Voice of America (Washington, DC)

14 May 2014

Nigerian Activists Say Kidnapping of Women, Girls All Too Common

ABUJA — Nigerian activists say the kidnapping of more than 300 schoolgirls in the north a month ago was no isolated incident. The abduction of women and girls in Nigeria is a much larger problem, they say, and kidnappers are almost never are punished.

A protest of a couple hundred people in the Nigerian capital on Tuesday got heated after Borno State governor Kashim Shettima spoke. A month after the girls were kidnapped from Borno, Islamist militants known as Boko Haram are holding more than 250 in a forest hideout.

Shettima explained part of the reason the girls are still missing. "In an insurgency operation like we are currently undergoing it is terrorists that are setting the place of the war. They are people who know the terrain very well. They are the one who are setting the agenda so naturally they tend to have the upper hand," he said.

He said the abduction of the girls from Chibok town last month was not the first time Boko Haram has attempted to kidnap large groups of children from their schools, it was just the first time they were not stopped.

Borno residents say Boko Haram has long been kidnapping women and girls and forcing them to be their so-called wives.

The group said it wants to install its harsh version of Islamic law in Nigeria, but some analysts say its operations appear to be geared more towards wanton destruction than imposing an ideology.

Outside the governor's office some activists say the kidnapping is part of a larger problem in Nigeria, where the abduction of women and girls goes largely unpunished.

Actress Dorothy Njemanze narrowly escaped abduction in Abuja two years ago, after she was beaten and molested. "Now we are here talking about another spate of abductions because other spates of abductions were not spoken against. They were encouraged by the government's silence and we have yet another dimension to abductions. Honestly, my heart is broken," she said.

Kidnapping is also on the rise again in the Niger Delta, an oil-rich region in the south where militants have risen up against oil companies and the government several times, said lawyer Fillis Obasohan.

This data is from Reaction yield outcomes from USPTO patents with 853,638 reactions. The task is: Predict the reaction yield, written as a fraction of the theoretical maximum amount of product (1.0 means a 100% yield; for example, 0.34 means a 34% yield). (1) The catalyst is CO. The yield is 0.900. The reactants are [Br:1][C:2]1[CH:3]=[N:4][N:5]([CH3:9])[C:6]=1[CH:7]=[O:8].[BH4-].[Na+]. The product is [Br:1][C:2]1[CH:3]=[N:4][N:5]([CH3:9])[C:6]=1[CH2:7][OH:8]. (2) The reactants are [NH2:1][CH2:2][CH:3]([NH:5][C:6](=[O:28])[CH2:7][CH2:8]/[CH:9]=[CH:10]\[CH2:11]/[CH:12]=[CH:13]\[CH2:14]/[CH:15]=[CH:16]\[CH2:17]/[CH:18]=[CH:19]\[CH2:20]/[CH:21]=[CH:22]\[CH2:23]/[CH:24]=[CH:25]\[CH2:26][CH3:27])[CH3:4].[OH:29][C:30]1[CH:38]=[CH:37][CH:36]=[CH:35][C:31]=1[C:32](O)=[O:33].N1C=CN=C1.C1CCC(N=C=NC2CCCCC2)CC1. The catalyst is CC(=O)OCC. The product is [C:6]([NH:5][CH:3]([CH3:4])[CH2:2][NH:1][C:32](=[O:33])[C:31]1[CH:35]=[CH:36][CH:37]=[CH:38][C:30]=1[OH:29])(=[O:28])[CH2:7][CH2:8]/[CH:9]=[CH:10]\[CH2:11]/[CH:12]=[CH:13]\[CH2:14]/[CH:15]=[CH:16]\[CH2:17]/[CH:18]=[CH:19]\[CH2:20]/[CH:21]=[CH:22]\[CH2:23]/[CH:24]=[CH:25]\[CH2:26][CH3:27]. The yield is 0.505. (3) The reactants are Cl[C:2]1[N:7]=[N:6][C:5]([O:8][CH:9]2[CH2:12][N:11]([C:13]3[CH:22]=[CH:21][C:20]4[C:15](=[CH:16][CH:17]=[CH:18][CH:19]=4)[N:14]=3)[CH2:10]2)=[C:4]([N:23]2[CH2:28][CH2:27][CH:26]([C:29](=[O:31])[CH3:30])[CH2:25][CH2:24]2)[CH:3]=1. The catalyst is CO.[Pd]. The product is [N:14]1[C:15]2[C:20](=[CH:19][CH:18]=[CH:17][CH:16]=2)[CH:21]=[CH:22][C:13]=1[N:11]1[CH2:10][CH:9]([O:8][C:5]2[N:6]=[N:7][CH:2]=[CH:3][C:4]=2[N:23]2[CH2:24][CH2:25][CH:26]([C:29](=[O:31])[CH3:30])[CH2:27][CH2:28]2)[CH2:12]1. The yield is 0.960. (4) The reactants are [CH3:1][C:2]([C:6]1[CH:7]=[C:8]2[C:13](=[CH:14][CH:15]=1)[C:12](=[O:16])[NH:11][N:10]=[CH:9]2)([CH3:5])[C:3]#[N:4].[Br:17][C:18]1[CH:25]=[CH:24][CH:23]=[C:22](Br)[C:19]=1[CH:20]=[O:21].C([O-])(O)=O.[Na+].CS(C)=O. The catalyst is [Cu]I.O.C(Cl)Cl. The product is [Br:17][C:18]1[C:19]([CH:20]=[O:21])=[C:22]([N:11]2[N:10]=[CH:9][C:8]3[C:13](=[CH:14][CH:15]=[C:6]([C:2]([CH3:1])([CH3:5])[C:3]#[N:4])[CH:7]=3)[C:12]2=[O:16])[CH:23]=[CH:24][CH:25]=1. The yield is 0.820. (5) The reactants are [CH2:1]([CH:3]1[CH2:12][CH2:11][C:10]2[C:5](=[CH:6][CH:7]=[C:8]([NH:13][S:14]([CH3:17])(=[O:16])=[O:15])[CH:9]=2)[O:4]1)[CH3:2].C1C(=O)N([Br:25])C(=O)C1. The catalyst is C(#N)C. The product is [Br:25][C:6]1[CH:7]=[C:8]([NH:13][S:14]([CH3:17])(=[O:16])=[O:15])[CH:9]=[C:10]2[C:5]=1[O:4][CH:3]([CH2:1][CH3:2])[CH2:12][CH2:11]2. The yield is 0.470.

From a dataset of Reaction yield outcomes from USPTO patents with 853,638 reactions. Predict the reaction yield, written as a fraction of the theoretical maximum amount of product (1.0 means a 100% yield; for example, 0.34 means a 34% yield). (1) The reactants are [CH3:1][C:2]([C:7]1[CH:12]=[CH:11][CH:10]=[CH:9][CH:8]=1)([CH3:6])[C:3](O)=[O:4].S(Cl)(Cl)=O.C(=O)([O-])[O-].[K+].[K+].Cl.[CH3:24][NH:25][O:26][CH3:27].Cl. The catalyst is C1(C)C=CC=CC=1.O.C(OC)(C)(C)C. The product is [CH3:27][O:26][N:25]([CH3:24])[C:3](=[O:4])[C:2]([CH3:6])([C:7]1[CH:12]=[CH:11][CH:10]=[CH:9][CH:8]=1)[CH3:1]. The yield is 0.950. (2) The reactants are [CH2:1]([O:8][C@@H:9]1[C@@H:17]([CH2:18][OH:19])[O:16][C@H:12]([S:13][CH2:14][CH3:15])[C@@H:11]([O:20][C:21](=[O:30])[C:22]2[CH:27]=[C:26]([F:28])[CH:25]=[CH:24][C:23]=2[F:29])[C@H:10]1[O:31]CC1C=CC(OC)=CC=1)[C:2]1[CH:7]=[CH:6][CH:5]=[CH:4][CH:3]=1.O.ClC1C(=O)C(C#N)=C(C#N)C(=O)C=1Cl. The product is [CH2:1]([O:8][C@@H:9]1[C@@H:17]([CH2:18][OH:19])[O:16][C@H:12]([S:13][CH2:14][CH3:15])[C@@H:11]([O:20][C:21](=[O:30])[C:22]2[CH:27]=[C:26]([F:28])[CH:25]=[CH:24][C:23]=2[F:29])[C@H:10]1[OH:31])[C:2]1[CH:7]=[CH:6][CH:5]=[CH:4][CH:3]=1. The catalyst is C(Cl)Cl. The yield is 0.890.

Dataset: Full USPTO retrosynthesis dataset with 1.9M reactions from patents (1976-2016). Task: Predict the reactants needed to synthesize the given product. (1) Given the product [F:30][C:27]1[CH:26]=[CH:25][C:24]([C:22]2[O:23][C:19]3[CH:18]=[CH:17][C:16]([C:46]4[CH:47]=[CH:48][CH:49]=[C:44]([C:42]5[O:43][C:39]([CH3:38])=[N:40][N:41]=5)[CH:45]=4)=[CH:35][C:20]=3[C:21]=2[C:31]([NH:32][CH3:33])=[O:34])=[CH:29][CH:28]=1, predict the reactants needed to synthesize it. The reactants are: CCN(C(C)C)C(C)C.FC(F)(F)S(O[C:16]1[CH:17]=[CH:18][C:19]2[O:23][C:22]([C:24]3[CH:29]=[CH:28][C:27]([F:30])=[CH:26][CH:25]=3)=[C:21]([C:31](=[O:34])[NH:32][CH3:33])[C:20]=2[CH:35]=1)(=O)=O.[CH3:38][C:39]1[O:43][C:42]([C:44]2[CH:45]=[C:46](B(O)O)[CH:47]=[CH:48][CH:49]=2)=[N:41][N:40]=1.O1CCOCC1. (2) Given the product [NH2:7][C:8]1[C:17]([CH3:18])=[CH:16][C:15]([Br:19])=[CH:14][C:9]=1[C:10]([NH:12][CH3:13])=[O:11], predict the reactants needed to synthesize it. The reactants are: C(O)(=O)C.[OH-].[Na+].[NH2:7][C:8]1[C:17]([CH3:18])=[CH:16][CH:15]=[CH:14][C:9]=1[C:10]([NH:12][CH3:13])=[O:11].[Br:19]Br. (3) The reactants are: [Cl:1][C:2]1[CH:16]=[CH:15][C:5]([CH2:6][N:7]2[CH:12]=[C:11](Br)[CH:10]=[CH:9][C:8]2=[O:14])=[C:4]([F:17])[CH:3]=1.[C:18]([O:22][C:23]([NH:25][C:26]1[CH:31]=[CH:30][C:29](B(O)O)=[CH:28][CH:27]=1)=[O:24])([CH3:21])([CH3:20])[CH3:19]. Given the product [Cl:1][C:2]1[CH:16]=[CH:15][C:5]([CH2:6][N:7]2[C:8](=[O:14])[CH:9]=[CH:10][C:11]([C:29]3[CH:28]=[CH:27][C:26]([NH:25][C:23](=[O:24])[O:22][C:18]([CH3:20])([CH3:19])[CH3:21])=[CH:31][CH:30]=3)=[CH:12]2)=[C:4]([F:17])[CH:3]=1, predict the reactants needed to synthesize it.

In his office in Warri, a run-down oil city, Obasohan said kidnap victims in the Niger Delta tend to be adults taken for ransom.

But he said the problem continues for much the same reason as in the north. Even when kidnappers are caught and arrested, they are hardly ever convicted, he said.

"There are a few ones on trial but for a conviction that has not been really a strong one," stated Obasohan.

Other activists demanding the rescue of the girls agree, but they say at this point they are not concerned with what happens after the girls are freed.

Media coordinator Rotimi Olaole is with the Bring Back Our Girls campaign, a loose coalition of activist groups organizing rallies, online and on the streets, demanding the safe return of the girls.

"What we want the most is that our girls come out alive. After that we are ready work with government to ensure that this does not happen again, and abductions are reduced to the barest minimum," said Olaole.

Boko Haram released a video this week that included more than 100 kidnapped girls wearing Muslim headscarves.

The man who claimed to lead Boko Haram, Abubakar Shekau, said in a separate scene in the video he converted the girls to Islam and is willing to trade them for the return of some of his imprisoned members.

On Wednesday, the government reiterated that will "explore all options for the release and safe return" of the girls.

Hilary Ugury contributed to this report from the Niger Delta

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